From black to gray, shame to regret

All the love gone bad, turned my world to black
Tattooed all I see, all that I am, all I will be...

~ From "Black" by Pearl Jam

J and I had our one appointment with the lawyer two weeks ago. The meeting was to deal with the financial side of the divorce. It was of course an awful reason to be meeting, putting ten years together on a spreadsheet and discussing where the figures should land. I suppose with that as a lead in, the meeting went as well as could be hoped. We are not confrontational people to begin with, and we have done our best not to antagonize each other during this difficult time.

As usual, I was early for the appointment. I stopped at a coffee shop less than a mile away to grab a cup of joe and to go over some paperwork. When I left the shop, the song "Black" by Pearl Jam was just starting on the radio. Whether you believe in fate, synchronicity, or cruel twists in a random world, it was an odd coincidence to have it play as I drove to meeting. I can think of few songs that more wrenchingly describe the end of a relationship.

The song previously made me think of the girl I dated before I met J. When I met this girl, I had not dated anyone for several years. In that time by myself, I had come to know who I was, what I believed, and was the most confident, strongest version of me. All I needed was someone to share it with. I picked the wrong person.

We were together over a span of four or five years. In that time, she broke up with me three times I think (I've lost count). We worked together, so there was no real separation, just the torture of seeing an ex several days a week. We got back together after each breakup, but I and the relationship were weaker each time.

I put aside that confident man I was when we met, and lived my life in a way I thought would make her happy and sustain the relationship. I lost who I was by living for her. The relationship took me from my strongest point and dragged me down to become a shell of my former self. But I didn't blame her as much as I blamed myself for letting it happen. For returning again and again for more anguish. I was doing it for what I though was love, but I became someone I didn't respect in the process.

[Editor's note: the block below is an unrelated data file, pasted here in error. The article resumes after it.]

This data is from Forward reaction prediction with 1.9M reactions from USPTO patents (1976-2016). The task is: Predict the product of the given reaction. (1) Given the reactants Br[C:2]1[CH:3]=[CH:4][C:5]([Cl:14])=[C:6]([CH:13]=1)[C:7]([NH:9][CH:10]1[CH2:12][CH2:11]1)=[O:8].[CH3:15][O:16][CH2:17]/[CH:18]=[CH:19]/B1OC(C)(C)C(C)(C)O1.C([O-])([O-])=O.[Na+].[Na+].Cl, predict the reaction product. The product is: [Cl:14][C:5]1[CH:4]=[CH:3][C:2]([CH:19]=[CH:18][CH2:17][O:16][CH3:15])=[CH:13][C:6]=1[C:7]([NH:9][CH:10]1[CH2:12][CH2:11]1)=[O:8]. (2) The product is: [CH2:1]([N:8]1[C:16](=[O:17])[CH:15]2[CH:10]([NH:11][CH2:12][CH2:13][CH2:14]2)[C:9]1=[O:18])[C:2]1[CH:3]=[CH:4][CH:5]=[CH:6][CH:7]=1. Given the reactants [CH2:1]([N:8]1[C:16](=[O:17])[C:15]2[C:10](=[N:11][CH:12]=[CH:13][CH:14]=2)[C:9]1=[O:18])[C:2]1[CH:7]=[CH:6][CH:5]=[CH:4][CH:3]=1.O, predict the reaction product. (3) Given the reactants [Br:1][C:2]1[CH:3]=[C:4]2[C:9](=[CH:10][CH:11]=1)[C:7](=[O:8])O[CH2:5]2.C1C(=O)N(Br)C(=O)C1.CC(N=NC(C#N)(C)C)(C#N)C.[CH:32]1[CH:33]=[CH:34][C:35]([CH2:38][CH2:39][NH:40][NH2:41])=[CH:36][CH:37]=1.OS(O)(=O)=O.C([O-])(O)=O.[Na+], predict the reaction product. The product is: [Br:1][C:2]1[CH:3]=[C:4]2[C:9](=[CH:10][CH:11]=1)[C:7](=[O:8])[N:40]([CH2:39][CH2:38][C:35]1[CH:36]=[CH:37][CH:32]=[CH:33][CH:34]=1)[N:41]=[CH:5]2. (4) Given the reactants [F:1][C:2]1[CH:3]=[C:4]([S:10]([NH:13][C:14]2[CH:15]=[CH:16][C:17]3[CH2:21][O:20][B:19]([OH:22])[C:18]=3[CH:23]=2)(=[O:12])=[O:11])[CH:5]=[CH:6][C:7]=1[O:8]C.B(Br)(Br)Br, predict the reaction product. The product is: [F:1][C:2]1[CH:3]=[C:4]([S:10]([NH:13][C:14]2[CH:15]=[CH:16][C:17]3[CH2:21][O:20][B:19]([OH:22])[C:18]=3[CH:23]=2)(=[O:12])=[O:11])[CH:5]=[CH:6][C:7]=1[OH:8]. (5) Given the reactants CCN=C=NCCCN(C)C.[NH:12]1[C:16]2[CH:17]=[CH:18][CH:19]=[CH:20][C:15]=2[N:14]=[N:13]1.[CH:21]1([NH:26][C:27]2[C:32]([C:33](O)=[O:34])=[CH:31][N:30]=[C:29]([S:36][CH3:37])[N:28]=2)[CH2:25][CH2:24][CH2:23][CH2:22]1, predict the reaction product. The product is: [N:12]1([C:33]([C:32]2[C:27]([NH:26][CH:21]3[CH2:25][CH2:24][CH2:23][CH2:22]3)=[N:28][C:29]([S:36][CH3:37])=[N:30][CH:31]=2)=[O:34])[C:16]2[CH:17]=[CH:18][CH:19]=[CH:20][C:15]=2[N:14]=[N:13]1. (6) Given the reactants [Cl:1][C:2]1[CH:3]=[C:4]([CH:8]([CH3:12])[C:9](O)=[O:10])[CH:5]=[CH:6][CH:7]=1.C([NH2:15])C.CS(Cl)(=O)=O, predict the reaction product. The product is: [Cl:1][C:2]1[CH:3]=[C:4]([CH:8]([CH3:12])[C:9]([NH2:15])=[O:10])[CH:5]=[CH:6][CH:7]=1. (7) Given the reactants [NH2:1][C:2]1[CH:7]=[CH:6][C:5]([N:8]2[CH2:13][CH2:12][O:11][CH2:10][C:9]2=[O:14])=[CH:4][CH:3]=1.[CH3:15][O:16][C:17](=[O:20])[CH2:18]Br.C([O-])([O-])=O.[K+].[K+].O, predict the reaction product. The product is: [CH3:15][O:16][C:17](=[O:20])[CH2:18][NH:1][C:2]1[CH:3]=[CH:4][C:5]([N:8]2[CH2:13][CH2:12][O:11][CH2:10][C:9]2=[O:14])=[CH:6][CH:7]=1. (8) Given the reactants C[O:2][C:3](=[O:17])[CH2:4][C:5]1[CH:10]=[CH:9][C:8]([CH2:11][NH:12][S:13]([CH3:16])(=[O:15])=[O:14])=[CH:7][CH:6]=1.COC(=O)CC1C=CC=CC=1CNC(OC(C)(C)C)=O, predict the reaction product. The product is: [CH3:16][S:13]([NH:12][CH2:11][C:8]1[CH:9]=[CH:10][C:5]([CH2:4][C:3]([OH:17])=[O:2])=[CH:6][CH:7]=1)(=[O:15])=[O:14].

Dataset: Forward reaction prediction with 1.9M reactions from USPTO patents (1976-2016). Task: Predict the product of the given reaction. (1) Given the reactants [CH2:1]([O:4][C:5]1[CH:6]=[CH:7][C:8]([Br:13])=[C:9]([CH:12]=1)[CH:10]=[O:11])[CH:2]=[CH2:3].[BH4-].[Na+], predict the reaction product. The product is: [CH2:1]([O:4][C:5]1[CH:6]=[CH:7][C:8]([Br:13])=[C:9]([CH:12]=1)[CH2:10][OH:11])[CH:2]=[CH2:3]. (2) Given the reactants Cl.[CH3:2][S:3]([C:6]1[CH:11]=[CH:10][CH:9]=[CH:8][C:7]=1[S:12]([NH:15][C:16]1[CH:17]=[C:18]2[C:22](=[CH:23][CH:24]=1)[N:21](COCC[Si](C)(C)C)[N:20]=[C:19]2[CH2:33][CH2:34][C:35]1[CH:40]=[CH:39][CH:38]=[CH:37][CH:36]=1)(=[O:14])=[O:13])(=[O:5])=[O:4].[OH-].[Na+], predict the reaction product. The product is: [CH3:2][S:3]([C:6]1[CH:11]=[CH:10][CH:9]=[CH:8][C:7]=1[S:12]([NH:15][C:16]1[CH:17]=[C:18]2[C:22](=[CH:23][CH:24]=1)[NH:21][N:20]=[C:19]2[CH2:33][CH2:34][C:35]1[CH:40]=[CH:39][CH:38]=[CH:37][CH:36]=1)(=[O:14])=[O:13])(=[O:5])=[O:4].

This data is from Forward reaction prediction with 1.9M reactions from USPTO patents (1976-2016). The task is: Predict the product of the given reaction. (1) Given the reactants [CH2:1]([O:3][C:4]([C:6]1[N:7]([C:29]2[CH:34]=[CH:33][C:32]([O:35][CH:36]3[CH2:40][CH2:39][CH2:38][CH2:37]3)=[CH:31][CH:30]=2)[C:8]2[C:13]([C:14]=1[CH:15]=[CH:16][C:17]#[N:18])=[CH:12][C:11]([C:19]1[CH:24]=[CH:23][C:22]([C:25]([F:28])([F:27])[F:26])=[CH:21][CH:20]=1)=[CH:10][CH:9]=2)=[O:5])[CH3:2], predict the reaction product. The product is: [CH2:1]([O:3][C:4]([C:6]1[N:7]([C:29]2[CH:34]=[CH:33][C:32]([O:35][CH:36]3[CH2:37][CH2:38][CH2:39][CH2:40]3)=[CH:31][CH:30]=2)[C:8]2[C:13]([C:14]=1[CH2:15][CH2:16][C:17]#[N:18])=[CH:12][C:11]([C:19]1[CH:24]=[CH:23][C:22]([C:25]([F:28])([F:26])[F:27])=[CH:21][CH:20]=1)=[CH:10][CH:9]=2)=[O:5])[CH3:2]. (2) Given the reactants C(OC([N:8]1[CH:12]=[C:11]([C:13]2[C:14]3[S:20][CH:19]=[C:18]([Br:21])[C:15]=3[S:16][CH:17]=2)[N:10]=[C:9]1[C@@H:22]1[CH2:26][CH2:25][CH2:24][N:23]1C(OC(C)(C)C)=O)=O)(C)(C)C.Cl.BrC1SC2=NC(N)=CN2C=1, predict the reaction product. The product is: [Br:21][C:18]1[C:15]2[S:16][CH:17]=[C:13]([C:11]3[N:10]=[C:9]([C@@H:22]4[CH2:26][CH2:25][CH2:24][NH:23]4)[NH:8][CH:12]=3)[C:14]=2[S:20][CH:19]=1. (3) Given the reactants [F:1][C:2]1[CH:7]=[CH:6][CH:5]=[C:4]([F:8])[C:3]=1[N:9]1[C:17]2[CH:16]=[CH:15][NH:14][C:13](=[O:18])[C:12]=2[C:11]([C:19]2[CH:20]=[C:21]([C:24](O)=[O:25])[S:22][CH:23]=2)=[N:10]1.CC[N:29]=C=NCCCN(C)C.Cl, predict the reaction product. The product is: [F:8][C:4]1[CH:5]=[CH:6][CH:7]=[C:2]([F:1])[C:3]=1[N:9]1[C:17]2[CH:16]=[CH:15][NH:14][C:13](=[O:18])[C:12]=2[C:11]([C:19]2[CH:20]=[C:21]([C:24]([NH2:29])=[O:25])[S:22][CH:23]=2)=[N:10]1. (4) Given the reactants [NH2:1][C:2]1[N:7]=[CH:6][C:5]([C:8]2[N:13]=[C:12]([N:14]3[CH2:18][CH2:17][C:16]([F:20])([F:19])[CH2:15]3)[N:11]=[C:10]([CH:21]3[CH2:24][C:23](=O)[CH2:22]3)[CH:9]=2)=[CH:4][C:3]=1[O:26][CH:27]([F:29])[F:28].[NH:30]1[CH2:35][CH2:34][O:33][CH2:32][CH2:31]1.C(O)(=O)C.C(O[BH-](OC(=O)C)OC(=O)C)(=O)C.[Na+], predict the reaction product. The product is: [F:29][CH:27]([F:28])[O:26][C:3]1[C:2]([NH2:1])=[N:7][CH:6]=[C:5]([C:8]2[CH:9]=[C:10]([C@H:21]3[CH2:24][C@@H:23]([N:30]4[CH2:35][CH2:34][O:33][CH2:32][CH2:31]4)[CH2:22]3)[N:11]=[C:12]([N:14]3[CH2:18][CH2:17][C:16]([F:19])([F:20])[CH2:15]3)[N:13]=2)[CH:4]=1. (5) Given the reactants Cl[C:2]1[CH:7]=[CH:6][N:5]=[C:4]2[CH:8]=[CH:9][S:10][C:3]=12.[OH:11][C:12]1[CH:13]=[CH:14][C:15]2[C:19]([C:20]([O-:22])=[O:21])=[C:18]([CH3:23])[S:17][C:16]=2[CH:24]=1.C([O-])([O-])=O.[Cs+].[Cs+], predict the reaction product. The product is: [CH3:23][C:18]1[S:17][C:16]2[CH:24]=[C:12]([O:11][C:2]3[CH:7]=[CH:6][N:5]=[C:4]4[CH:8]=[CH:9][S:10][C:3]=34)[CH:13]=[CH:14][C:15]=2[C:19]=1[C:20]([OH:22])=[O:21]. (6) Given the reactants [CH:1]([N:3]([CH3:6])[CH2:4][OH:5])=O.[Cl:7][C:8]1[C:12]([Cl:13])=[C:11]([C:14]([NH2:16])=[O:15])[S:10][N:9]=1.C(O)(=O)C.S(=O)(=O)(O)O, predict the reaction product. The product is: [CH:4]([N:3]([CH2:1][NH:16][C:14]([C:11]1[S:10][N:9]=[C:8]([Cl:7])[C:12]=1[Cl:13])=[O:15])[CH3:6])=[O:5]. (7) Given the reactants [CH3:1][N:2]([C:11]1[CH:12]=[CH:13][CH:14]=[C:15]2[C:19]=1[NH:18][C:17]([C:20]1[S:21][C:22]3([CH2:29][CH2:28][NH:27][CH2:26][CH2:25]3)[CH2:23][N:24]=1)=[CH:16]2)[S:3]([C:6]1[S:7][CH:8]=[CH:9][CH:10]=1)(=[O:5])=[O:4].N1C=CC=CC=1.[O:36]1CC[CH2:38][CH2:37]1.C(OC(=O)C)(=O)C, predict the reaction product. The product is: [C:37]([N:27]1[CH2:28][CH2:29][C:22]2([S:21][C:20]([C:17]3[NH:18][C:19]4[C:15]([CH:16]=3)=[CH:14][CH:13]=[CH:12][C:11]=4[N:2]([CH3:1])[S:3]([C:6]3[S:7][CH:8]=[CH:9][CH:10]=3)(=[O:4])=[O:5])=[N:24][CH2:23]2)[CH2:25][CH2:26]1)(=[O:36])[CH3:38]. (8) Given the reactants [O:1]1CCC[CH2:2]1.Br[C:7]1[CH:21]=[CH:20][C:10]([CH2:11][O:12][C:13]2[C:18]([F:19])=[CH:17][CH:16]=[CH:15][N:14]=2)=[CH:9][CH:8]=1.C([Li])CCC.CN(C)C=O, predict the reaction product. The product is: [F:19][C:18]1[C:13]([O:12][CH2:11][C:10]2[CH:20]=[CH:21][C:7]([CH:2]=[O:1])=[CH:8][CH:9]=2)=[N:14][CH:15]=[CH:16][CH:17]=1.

I have carried that shame with me, never really dealing with it. I've never returned to that strong, secure person I was in my 20's. When J and I met, I was somewhat damaged goods. After letting my heart get walked on repeatedly, I kept my guard up, never really letting myself feel vulnerable. I had no reason to mistrust J, and it wasn't her I was defending myself against. I just couldn't find a way to open up, to trust again. I withdrew from life and only exposed a portion of who I really was.

I built up a wall with bricks made of past failures, and that wall needed to be torn down for J and I to have a chance. I don't think it doomed us to failure, but it definitely made our path more difficult. When we first started seeing a counselor and getting things out in the open, I assumed the failure of our marriage rested squarely on my shoulders. Even J admits to feeling that way somewhat. Of course it turns out it isn't that simple, but I am still walking away with mountains of regret.

The end of my relationship and marriage to J cannot be compared to my last relationship. The women and my feelings are incomparable. This time the loss is larger by several magnitudes, as is the shame I feel at this failure. I have been to much darker places than I had before, but this time I am turning to others to help light the way out. I am also trying to move from shame to the less tortuous regret.

The walls have come crashing down and I am sifting through the rubble to try and build something new. The bricks remain what they are, but I am hoping to put them to better use this time.


matt said...

Well written.

We all make mistakes - the important thing to remember is that you did your level-best to muddle through in those past moments. Every single one of us would do things differently if we had the chance to do it over again - but of course, life isn't that way.

No sense in lamenting that life does not allow us to go back in time for a do-over.

All our do-overs are in the future.

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